Because of time, I will only address one more thing right now: “the right wing seems to want to guarantee that NOTHING gets done to help the poor.” Having a strategy that doesn’t directly take from the rich and give to the poor, is not the same has not having a strategy. I think something alot of people don’t understand is that very concept: the right wing doesn’t want to help the poor. Its actually quite the opposite. We are trying to level the ground for everyone to have equal opportunity to help themselves. Giving money directly will never help the poor and you can mark my words exactly. Democrats promise this exact thing every election and have failed to produce real lasting results. Sounds good on paper, but is not economically sound.

  5. We’ll discuss spending later 🙂

  6. Thanks, Colt. Again, all good reasoning and valid arguments.

    Well, McCain didn’t actually promise to spend any amount on the Iran conflict, but Obama is opposed to that war, while McCain wants to go on until we achieve victory, however that might be defined. Point is, one wants to continue pouring money down a rathole (on welfare OR war), while Obama would rather save that war budget, or better yet, spend it on something constructive, like health care.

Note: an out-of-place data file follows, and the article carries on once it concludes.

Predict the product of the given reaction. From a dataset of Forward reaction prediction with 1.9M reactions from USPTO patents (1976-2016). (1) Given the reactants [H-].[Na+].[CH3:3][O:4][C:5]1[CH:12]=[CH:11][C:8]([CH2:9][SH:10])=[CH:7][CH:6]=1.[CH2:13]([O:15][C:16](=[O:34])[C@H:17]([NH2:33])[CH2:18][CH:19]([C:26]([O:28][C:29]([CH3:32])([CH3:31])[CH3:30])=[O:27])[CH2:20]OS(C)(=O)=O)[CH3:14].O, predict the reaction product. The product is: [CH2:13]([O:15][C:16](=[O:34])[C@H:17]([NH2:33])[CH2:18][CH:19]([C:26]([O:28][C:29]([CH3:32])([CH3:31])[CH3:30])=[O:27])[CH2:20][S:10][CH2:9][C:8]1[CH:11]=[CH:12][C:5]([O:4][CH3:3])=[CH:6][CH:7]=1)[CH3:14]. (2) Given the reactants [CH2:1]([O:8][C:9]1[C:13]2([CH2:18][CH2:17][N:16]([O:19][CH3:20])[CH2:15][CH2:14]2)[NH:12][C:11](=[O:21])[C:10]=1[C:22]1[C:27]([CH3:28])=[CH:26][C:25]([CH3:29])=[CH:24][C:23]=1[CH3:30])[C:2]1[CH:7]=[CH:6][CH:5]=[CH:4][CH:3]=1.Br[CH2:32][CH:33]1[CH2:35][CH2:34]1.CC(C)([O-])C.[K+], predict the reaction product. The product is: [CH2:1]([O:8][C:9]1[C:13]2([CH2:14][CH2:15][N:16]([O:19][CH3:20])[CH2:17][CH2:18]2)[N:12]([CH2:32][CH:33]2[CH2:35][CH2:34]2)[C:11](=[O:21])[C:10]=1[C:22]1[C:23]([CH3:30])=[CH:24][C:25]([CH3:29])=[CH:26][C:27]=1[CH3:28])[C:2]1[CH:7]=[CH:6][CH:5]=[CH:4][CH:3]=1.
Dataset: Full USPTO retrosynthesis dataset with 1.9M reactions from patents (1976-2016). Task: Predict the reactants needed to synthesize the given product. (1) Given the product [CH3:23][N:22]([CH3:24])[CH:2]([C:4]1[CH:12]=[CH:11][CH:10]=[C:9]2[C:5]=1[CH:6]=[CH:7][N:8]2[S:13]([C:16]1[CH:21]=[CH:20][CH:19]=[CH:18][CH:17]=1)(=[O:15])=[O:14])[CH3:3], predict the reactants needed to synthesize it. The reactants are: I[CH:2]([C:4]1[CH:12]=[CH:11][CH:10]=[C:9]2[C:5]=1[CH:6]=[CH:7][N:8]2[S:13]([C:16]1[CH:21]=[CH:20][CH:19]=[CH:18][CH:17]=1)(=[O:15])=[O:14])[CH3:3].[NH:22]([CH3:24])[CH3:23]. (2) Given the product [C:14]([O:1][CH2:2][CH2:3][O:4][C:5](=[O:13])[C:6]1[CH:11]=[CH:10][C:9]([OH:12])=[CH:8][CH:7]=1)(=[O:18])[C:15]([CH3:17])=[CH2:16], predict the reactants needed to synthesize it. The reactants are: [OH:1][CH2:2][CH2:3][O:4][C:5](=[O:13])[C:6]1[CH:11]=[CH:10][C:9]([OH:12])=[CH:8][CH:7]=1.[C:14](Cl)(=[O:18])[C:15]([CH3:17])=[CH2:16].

Your education in economics helps, as no one wants to waste money, and even liberals don’t necessarily want to GIVE universal health care away, but rather have an affordable systems. Right now we are already paying way too much, because masses of people use the most expensive form of health care, the Emergency Room, as their primary resource. If we had subsidized HC premiums for the poorest of the poor, and a universal carrier, we could cut overall costs by an estimated 40%.